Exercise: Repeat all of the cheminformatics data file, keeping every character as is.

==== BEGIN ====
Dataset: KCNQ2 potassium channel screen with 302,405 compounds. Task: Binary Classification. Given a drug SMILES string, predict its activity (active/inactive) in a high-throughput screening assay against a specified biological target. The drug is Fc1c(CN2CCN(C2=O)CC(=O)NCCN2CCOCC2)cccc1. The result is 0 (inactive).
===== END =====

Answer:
Dataset: KCNQ2 potassium channel screen with 302,405 compounds. Task: Binary Classification. Given a drug SMILES string, predict its activity (active/inactive) in a high-throughput screening assay against a specified biological target. The drug is Fc1c(CN2CCN(C2=O)CC(=O)NCCN2CCOCC2)cccc1. The result is 0 (inactive).